Seoul – A South Korean court on Wednesday dismissed a damages lawsuit brought by a group of former “comfort women” against the Japanese government over their treatment in Japanese military brothels during World War II.
The Seoul Central District Court decision follows a ruling on Jan. 8 by the same court that ordered the government to compensate 12 women, including those who died since filing the suit. Wednesday’s decision was given out by a different panel of judges.
Another ruling in favor of former comfort women would have dealt a further blow to Japan-South Korea ties, which have already sunk to the lowest level in decades after a series of South Korean Supreme Court rulings in late 2018 that ordered Japanese firms to provide compensation for wartime forced labor.
“Comfort women” is a euphemism for those who suffered under Japan’s military brothel system before and during World War II. They were forced or coerced into sexual servitude under various circumstances, including abduction, deception and poverty.
In dismissing the suit, the court in Wednesday’s ruling applied sovereign immunity to the case — a concept under international law that says a state is immune from the jurisdiction of a court in a foreign country.
Saying there is “no change in customary international law” on the application of sovereign immunity to illegal acts, the court stressed that making an exception in this case would cause great uncertainty.
The January ruling had dismissed the application of the principle, saying that the Japanese government committed “intentional, systematic and wide-ranging criminal acts against humanity” by making the plaintiffs work at military brothels.
Wednesday’s ruling also noted that some of the plaintiffs in the second case had received money from a foundation set up in South Korea with Japanese contributions following a December 2015 deal between the two countries.
The court said the deal, which was struck to resolve the dispute over the comfort women issue, can be seen as a remedial measure and is still effective.
“Though the agreement was just a political one, it was not struck between individuals but nations. We cannot deny the fact that a remedial measure was prepared for the victims, including the ones involved in this case,” the court said.
The court also urged the South Korean government to make efforts “internally and externally” to resolve the comfort women issue, including diplomatic negotiations with Japan.
The Japanese government declined to be involved in both cases and criticized the January ruling as violating international law. The ruling, which ordered the Japanese government to pay the 12 plaintiffs 100 million won (¥9.5 million) each, has since been finalized.
Lee Yong-soo, a former comfort woman and one of 20 plaintiffs in the latest case, rejected Wednesday’s ruling, saying, “Nonsense.” The 92-year-old told reporters that she would take the case to the International Court of Justice.
Lee Sang-hee, a lawyer for the plaintiffs, called the ruling “absolutely hard to accept,” adding that any appeal would depend on consultations with them. If the ruling is appealed, a higher court would examine whether sovereign immunity should be applied.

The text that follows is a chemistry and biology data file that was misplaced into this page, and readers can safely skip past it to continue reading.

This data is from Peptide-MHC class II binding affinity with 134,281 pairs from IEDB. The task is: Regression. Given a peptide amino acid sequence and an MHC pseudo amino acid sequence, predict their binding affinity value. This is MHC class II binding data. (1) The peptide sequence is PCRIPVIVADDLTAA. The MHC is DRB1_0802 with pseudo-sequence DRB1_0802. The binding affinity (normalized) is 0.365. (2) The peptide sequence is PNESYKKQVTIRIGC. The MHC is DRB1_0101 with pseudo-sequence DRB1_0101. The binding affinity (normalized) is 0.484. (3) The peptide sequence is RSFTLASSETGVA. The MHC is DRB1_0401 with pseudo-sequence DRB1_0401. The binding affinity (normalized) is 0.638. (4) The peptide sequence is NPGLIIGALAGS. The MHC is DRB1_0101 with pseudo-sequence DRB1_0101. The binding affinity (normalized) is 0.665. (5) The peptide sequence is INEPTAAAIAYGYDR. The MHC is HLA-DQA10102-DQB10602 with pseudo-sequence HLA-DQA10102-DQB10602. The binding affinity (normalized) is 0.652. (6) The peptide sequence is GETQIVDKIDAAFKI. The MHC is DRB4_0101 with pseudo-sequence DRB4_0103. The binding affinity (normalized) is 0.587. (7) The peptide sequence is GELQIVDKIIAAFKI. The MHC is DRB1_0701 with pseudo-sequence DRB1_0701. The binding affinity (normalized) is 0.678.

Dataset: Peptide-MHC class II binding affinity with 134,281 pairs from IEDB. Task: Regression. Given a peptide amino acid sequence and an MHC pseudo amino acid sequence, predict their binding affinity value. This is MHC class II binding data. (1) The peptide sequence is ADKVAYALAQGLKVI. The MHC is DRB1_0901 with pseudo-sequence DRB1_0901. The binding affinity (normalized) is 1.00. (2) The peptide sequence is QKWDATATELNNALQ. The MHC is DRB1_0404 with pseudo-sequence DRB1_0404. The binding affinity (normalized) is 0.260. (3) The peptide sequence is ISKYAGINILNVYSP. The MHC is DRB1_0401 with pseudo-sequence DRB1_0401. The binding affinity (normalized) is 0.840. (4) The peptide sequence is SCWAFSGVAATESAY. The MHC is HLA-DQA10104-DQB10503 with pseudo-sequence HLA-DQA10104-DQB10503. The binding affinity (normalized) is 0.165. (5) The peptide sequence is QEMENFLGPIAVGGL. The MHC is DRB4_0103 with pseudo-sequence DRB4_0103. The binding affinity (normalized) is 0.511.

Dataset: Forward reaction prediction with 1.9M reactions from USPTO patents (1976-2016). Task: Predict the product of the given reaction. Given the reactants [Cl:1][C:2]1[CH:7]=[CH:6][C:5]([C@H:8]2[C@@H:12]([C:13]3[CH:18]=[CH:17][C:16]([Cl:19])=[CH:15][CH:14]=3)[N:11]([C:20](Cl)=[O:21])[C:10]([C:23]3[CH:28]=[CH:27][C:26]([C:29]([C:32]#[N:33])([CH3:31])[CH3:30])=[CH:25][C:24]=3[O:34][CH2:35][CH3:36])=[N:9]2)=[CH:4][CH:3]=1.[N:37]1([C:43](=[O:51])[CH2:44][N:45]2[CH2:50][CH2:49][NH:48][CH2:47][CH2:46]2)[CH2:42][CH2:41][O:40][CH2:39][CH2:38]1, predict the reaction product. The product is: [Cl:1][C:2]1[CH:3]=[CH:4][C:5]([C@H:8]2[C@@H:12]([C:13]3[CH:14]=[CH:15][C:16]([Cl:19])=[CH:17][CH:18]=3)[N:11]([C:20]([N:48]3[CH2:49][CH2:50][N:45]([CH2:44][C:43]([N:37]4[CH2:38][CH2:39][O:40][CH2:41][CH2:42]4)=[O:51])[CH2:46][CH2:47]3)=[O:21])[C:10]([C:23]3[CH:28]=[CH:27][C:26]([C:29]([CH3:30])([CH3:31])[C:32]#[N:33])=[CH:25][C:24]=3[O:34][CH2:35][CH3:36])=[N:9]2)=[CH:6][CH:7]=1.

In Tokyo, Chief Cabinet Secretary Katsunobu Kato, declined to comment directly on the latest ruling, citing the need to look into it thoroughly, but said Japan’s stance on the issue remains the same.
“We will continue to strongly demand that South Korea take appropriate measures as a state to correct its international law violation,” Kato said.
South Korean Foreign Minister Chung Eui-yong said after the ruling that his country has always sought realistic solutions that would satisfy the women, including through the December 2015 deal.
The second lawsuit was brought by 20 plaintiffs, including the bereaved families of some former comfort women who have died, in December 2016. They sought a total of 3 billion won from the Japanese government.
The Seoul court was originally scheduled to rule on the case on Jan. 13, but postponed it after the Jan. 8 ruling, on the grounds that a few points raised by plaintiffs’ lawyers needed further review, in addition to a change in judges that made up the panel.
Japan has taken the position that all claims related to its 1910-1945 colonial rule of the Korean Peninsula were settled “completely and finally” under a 1965 bilateral agreement under which it provided financial aid to Seoul.
With no sign that Tokyo would ever agree to compensate the plaintiffs in the first case, they filed a request with the Seoul court last week to compel disclosure of a list of assets owned by the Japanese government in South Korea.
But assets such as the Japanese Embassy in Seoul are thought to be difficult to seize because they are protected under a provision in the Vienna Convention on Diplomatic Relations that stipulates the premises of a diplomatic mission are inviolable.
In connection with the same case, the court also decided not to approve seizure of Japanese government assets that was sought to pay legal costs, citing the possibility that doing so could violate international law.
Under the deal struck in December 2015, the Japanese government contributed ¥1 billion to a foundation set up in South Korea to help the women financially.
Nine of the 20 plaintiffs in the second case subsequently received cash from the foundation, but a lawyer for them says the money cannot be considered as proper compensation as it was not based on a legally binding bilateral agreement.
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